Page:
That shouldn’t be the epitaph for an opera like this. In a sense it was inevitable: staging Anna Nicole at Covent Garden, sandwiched amidst the great repertoire, was inviting comparisons which were never going to do it any favours. But that’s the fault of the usual production system, not Turnage or Thomas: we need more new work, so that not everything at such a venue is judged next to opera it never intended to compete with. Anna Nicole is witty, satirical, terrific fun and deserves to be enjoyed on those grounds. If we approach every new piece with the full weight of the past, we will crush any future opera might have.

Anna Nicole opera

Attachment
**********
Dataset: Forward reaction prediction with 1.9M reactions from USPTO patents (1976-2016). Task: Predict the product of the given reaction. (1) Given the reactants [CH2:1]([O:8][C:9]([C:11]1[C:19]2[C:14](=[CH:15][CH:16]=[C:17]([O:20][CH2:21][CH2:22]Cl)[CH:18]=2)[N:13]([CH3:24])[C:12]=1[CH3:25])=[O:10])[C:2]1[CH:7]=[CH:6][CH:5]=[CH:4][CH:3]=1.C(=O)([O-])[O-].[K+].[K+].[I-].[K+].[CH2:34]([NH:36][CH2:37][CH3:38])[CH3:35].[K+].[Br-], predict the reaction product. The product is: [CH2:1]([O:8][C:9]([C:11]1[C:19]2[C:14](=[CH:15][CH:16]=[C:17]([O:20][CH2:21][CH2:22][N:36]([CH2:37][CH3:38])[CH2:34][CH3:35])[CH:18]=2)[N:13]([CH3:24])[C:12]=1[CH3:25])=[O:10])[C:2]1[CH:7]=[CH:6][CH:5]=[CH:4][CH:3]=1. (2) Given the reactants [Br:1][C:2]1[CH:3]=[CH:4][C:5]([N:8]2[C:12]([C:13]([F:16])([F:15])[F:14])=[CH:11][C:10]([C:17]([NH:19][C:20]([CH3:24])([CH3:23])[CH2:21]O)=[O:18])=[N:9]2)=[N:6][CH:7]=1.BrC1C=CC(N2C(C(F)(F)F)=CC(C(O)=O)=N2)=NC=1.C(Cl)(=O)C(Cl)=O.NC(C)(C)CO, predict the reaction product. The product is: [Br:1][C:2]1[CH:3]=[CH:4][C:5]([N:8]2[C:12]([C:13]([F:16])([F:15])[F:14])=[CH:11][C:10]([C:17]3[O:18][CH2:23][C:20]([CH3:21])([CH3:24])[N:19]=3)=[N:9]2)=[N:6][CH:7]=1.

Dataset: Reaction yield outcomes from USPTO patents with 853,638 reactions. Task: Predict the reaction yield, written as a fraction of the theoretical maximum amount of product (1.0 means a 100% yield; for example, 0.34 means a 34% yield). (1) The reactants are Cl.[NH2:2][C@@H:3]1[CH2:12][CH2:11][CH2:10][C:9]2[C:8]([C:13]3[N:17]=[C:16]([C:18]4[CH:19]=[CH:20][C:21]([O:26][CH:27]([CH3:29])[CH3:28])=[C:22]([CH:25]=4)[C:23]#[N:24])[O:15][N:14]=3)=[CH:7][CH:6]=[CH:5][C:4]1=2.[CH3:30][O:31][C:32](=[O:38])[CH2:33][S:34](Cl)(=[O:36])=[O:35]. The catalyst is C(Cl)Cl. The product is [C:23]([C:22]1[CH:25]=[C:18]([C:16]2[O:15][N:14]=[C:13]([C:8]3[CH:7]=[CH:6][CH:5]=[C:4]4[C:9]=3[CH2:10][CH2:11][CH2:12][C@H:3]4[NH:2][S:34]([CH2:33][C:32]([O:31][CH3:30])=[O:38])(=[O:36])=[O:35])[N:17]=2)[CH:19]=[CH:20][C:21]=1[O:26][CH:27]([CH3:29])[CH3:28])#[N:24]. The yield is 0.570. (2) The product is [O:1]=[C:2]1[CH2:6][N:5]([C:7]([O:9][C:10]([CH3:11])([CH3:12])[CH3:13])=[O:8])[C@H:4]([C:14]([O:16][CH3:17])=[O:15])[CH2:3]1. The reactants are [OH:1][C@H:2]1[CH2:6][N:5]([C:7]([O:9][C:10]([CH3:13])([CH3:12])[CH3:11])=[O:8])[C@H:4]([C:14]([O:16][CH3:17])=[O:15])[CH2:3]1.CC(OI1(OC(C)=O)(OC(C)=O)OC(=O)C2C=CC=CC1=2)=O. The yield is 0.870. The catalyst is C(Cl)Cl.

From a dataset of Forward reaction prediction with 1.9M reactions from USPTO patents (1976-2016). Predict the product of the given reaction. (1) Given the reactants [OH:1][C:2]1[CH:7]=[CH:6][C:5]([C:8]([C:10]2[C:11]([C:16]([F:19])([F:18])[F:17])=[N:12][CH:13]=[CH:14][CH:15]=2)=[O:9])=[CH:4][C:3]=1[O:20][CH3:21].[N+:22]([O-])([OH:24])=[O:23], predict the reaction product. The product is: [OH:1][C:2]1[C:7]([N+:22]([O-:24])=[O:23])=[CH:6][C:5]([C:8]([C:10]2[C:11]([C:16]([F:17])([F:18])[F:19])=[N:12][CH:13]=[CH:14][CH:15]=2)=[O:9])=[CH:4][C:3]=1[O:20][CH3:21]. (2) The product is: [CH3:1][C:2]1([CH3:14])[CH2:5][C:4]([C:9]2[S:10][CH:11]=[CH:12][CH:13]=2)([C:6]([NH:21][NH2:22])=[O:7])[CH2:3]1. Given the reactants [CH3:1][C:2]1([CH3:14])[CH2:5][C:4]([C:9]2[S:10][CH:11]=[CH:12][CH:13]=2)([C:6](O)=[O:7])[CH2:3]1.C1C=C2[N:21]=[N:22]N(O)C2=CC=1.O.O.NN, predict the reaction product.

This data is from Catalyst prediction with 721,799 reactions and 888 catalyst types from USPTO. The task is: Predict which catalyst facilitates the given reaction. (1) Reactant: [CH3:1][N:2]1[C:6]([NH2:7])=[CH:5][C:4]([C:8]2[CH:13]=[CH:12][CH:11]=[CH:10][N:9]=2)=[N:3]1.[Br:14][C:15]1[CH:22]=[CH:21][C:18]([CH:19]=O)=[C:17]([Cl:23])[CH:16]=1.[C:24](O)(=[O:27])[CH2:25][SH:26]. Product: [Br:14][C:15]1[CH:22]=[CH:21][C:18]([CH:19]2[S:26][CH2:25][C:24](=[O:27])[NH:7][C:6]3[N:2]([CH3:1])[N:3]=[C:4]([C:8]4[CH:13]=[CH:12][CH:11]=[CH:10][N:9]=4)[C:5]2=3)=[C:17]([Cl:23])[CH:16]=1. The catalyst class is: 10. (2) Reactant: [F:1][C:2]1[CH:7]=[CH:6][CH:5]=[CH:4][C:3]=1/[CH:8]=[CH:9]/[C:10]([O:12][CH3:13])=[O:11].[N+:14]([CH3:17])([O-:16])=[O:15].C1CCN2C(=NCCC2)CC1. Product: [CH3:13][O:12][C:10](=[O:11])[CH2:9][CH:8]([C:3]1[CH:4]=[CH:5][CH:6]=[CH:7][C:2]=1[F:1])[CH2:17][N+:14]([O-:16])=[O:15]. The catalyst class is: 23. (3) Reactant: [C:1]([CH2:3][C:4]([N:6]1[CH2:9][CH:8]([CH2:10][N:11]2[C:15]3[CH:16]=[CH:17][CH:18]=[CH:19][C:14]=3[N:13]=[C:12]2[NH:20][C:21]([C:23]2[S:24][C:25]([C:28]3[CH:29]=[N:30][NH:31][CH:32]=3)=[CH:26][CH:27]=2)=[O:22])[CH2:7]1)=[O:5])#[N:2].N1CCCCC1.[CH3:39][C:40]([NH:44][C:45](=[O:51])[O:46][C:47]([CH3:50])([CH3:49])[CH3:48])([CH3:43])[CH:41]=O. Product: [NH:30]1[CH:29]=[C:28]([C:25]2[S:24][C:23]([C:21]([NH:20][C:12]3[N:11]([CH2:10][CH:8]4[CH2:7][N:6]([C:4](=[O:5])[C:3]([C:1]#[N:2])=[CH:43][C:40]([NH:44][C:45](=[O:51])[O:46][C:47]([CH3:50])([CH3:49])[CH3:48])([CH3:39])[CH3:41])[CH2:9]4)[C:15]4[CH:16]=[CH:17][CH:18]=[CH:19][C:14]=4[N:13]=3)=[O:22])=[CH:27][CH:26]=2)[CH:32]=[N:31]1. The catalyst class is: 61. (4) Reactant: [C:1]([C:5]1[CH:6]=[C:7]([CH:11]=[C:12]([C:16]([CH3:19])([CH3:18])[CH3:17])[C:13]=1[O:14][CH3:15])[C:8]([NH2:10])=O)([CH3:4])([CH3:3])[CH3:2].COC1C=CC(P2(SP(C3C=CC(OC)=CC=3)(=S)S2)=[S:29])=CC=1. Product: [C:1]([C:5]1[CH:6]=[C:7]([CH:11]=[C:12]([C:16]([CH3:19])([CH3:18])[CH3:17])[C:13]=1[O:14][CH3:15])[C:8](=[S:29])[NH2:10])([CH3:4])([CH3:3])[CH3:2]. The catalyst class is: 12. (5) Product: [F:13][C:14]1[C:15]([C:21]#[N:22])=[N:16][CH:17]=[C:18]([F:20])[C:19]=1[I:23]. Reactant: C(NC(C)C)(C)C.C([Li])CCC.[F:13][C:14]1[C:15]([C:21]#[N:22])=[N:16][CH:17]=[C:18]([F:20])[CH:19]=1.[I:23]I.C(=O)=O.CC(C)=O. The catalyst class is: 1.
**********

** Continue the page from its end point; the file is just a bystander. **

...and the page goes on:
Eva-Maria Westbroek as Anna Nicole and Dominic Rowntree as teenage Daniel.
[© The Royal Opera, Photo by Bill Cooper, February 2011]

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Dr. Jem Bloomfield studied at the universities of Oxford and Exeter and is currently an Associate Lecturer in Drama at Oxford Brookes. His research covers the performance of Early Modern drama and the various ways it has been adapted and co-opted throughout the centuries. His own plays include "Bewick Gaudy", which won the Cameron Mackintosh Award for New Writing, and he is working on a version of Oliver Goldsmith's comedy "She Stoops To Conquer". His writing on arts, culture, and politics have appeared in "California Literary Review", "Strand Magazine" and "Liberal Conspiracy". He blogs at "Quite Irregular" and can be found on Twitter @jembloomfield